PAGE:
Tuesday, January 31, 2012
The Rustic Vintage Country has awarded The Versatile Blogger Award to my blog, Meggie on the Prairie. A big thank you for this!
With accepting this award, I must in turn pass it on to 15 recently discovered blogs.
Here is my list, in no particular order. I hope you will check out each one, for they are all unique.
1. Pear Tree Log
2. Tales from Beyond the Nook
3. Country & Cosy
4. Beck to Vintage
5. The Barefoot Crofter
6. The Log Cabin
7. Little Home in the Country
8. And Sew On
9. Mias Landliv
10. Pellas Lotshemman
11. Going Green
12. Making It Vintage
14. The Barefoot Gardner
15. Happy Cottage Quilter
Part of the acceptance requirement is to create a list of 7 things about myself.
So here goes.....
1. My age....let's just say I'm 60 +
2. I'm learning to play the Bodhran
3. Careers out of the past and long ago...Newspaper Reporter, Activity Director of a nursing home
4. I know how to pour, dip and carve candles with a knife.
5. I get sick when I fly
6. Last year, I began writing a historical romance novel
7. I love life and find some joy every day.
Thanks again to Rustic Vintage Country for the nomination.
I'm so proud of all of us!!
This is what I see looking out my kitchen windows.....parsley and chives.
When the shades are completely open, the kitchen garden is in front of me with a background of a couple of miles of rolling hills. Lucky for me, these old windows were stored in the barn when I purchased the farm. Originally, there was one very small window centered over the sink.
Sometimes, when you are cooking, you just need a sprig of fresh parsley or a couple leaves of a herb like oregano. That is part of the beauty of having the kitchen garden so close to the farmhouse.
Or a handful of lettuce to add to the sandwich I am making for lunch.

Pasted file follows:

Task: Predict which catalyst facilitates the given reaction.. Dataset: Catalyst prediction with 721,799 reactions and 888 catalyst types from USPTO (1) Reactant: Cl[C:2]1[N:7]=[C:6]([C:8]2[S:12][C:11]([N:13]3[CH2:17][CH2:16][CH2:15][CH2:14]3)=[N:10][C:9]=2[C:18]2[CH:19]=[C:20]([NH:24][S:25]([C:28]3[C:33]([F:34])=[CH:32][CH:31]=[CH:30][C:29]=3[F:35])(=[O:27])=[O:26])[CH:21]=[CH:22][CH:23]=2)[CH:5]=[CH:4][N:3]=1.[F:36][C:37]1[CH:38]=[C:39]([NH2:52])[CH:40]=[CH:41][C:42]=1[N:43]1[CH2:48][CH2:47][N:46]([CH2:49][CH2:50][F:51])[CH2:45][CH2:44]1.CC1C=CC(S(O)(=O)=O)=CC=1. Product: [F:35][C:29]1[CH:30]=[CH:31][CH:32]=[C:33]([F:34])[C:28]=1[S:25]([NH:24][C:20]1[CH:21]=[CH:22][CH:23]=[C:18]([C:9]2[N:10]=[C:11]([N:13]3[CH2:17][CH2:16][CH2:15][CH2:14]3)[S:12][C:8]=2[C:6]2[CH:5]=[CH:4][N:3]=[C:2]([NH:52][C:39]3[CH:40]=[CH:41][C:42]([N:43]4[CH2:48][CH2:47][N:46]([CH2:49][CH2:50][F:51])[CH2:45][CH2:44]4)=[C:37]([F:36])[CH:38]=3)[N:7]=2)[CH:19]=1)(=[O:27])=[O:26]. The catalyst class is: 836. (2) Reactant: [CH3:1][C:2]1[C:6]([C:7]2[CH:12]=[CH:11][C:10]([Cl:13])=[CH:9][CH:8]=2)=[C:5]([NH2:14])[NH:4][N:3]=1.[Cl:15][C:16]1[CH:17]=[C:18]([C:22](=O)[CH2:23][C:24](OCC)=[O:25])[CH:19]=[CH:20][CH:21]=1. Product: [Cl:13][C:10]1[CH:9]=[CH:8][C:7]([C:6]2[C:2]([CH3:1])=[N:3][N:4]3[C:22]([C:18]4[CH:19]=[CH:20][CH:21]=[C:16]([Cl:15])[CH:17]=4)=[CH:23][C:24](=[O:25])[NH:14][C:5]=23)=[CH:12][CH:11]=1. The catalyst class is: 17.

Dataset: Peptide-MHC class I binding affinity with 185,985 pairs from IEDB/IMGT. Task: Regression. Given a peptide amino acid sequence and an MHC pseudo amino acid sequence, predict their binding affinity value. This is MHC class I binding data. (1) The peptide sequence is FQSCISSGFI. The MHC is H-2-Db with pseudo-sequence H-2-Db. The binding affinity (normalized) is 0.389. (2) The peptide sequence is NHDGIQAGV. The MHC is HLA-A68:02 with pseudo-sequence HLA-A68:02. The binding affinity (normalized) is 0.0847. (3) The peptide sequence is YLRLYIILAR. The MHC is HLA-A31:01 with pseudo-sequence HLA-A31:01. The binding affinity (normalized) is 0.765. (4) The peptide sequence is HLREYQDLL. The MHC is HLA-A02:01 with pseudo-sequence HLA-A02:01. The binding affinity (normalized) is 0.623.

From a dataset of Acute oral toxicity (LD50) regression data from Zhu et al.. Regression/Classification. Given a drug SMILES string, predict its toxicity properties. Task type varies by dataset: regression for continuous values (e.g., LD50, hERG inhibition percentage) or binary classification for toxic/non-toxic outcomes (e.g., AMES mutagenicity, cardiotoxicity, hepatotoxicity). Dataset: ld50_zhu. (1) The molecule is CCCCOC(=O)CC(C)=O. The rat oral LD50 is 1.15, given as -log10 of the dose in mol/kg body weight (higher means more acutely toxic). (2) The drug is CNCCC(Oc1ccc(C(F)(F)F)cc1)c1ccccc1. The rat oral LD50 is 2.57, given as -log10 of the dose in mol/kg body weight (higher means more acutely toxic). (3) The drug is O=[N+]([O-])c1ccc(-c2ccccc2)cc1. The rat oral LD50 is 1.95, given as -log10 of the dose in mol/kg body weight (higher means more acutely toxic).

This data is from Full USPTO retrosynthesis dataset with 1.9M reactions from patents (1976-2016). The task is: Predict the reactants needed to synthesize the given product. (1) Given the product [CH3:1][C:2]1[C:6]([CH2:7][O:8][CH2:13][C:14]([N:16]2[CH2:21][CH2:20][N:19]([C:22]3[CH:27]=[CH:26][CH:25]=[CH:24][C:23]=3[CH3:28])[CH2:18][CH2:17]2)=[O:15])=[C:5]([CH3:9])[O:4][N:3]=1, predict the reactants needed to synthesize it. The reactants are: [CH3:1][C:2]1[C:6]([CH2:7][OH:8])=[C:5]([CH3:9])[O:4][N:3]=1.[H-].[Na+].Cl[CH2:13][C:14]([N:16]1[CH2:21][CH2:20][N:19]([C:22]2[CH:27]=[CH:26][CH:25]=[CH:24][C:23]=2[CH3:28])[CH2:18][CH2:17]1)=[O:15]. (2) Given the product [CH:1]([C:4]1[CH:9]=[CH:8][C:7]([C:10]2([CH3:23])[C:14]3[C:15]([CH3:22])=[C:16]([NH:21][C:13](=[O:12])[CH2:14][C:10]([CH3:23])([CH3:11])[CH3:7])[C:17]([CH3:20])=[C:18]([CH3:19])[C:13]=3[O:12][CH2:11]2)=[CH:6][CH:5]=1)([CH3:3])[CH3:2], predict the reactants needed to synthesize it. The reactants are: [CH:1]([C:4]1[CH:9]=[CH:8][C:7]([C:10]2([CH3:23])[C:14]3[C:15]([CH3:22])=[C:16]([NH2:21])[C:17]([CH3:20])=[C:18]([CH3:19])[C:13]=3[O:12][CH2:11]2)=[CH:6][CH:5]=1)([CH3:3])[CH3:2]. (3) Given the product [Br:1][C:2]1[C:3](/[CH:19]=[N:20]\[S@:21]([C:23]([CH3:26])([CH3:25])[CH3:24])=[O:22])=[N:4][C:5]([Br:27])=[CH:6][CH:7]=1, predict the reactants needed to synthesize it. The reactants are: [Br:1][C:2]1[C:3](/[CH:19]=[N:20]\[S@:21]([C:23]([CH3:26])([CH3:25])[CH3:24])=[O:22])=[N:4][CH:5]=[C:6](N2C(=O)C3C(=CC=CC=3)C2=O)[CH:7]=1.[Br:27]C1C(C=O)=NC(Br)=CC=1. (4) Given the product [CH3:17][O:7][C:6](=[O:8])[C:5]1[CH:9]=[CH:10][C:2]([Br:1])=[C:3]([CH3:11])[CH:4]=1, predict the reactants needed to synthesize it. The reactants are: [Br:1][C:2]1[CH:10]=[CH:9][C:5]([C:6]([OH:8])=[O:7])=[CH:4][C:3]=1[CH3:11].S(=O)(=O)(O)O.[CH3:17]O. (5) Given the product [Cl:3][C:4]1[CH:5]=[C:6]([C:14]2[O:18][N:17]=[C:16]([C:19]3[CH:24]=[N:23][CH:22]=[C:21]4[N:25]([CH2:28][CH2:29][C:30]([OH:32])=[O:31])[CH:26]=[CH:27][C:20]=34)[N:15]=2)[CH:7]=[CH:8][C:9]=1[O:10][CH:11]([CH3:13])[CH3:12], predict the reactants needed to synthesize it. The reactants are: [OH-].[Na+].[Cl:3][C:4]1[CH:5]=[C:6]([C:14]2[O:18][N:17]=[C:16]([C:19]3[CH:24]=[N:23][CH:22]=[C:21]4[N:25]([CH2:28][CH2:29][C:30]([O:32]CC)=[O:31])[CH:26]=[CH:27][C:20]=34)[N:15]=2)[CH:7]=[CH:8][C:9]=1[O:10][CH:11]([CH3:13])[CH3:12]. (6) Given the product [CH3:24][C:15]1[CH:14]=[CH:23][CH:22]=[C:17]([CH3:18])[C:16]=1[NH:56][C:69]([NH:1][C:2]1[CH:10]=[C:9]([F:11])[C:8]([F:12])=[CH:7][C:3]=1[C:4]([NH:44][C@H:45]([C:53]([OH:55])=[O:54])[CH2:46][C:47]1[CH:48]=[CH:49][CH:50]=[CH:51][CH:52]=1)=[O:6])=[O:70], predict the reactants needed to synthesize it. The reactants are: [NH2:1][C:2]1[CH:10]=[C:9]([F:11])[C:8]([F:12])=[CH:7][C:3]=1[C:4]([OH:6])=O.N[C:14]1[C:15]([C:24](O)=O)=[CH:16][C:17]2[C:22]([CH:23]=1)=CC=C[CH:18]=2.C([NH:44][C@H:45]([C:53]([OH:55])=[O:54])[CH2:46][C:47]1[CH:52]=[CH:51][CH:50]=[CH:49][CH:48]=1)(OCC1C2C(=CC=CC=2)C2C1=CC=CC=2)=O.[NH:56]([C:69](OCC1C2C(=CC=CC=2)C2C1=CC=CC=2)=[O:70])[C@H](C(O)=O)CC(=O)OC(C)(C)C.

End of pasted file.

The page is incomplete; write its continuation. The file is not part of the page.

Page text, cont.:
The sage, planted last summer, is still going strong.
The romaine lettuce needs another couple of weeks of growing before it is ready for a salad.
The Brussels Sprouts have a long way to go in growing.
The Arugula is almost ready to snip and add to my salad.
The good thing about keeping it small, especially in the cooler months, I can easily cover the entire space if the temperature drops. Gardening weather from November through February is unpredictable. I may have a day of 75 degrees and the next evening it might drop to 32 degrees. And before the week is over, it can go back to the 75 degrees.
In summer months I also keep at least one tomato plant, several varieties of peppers and many more tender herbs.
I hope this inspires you to give it a try....remember, some of this can be grown in containers!
Sunday, January 29, 2012
Looking at the bouquet of tulips this morning made me think about my family and how thankful I am for being blessed with them.
I'm also thankful for all the new friends I have connected with through the world of blogging.
The post I did earlier this week about the painted churches in my area was so well received, I've decided to continue to explore, photograph and post about some of the others. Most are located in a 20 miles area close to the farm.
The church is only 14' 3" x 18' 1". Apparently, a mass is still held here once a month.
It was almost noon when I took this photo. There was not a cloud in the sky with a crisp temperature of 56 degrees.
Take a look through one side window.....
If you click here, you can read more about the painting that is hanging behind the altar.
There will be no chance to nod off to sleep with these rustic backless pews.
The ceiling has been left in its' natural state with the walls painted a soft shade of green.
Saturday, January 28, 2012
Let me say, I was right about the To Do List. It was too long to accomplish in one day. I worked until dark, picked up my tools, and made my way to the farm house.
The first of "more to come" rain barrels did get installed on Friday. As it turns out, they are not that difficult to install.